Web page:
# Re-mapping a keyboard layout in Linux Mint

## Obnoxious keyboard layout

The Page Back and Page Forward keys on my Lenovo ThinkPad T420 laptop have been giving me a lot of hard time. The keys are sitting next to the arrows keys making it very easy to accidentally hit Page Back or Page Forward when navigating with the arrows in a browser window, eventually losing all the data on the current page.

## xmodmap comes to help

I wanted to disable the Page Back and Page Forward keys or re-map them to something more useful, and found some advices how to use xmodmap for this. A post “Mapping unsupported keys with xmodmap” written by Loki turned to be very helpful in my task. I have Linux Mint installed on my machine, though this hack is applicable in any Linux distribution that has xmodmap.

## Reading out the key codes

To begin with, we need to know what codes send the keys we want to re-map. I will start the xev utility in a terminal and press the page-back and page-forward keys. Here is the command line:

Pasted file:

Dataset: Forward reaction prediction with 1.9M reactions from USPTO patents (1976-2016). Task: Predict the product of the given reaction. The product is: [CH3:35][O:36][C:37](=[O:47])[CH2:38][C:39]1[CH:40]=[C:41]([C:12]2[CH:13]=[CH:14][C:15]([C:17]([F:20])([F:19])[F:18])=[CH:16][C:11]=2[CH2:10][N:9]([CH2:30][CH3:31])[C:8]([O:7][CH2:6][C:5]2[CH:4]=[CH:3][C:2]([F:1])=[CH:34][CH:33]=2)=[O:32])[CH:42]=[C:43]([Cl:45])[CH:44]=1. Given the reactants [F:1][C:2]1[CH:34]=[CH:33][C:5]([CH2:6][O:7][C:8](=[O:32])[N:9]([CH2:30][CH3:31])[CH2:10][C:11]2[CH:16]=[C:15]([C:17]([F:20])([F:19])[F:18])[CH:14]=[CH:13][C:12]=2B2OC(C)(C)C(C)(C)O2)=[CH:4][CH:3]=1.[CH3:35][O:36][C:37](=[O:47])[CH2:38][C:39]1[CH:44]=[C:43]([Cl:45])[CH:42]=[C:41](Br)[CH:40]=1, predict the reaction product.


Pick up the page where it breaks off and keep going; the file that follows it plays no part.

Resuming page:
It gives us the key codes in the first position and the key symbols in the second position:

166 XF86Back
167 XF86Forward


We also need to know key symbols to which we want to remap the keys. We want to remap the Page Back to Page Up and Page Forward to Page Down. While still having the xev command running, I hit the Page Up and Page Down keys and get their mappings:

112 Prior
117 Next


## Re-mapping the keys

Now, we want to remap 166 to Prior and 167 to Next. That will require overriding the default xmodmap configuration by a local ~/.Xmodmap file. First, we’ll get the original mappings by running the xmodmap command:

Then the following default mapping lines captured in ~/.Xmodmap

keycode 166 = XF86Back NoSymbol XF86Back NoSymbol XF86Back XF86Back
keycode 167 = XF86Forward NoSymbol XF86Forward NoSymbol XF86Forward XF86Forward


have to be edited, replacing the key symbols by the desired ones:

keycode 166 = Prior NoSymbol Prior NoSymbol Prior Prior
keycode 167 = Next NoSymbol Next NoSymbol Next Next


The local mappings file can be immediately activated by feeding it to xmodmap:

This is a bit tricky. The correct place to put xmodmap ~/.Xmodmap is in ~/.xinitrc, as mentioned here. Unfortunately, this way does not work in Linux Mint Cinnamon Edition, because the mapping is overridden by the desktop environment at startup. The solution is to add an command /usr/bin/xmodmap /home/\$USER/.Xmodmap in Startup Applications with a delay of 15-20 seconds.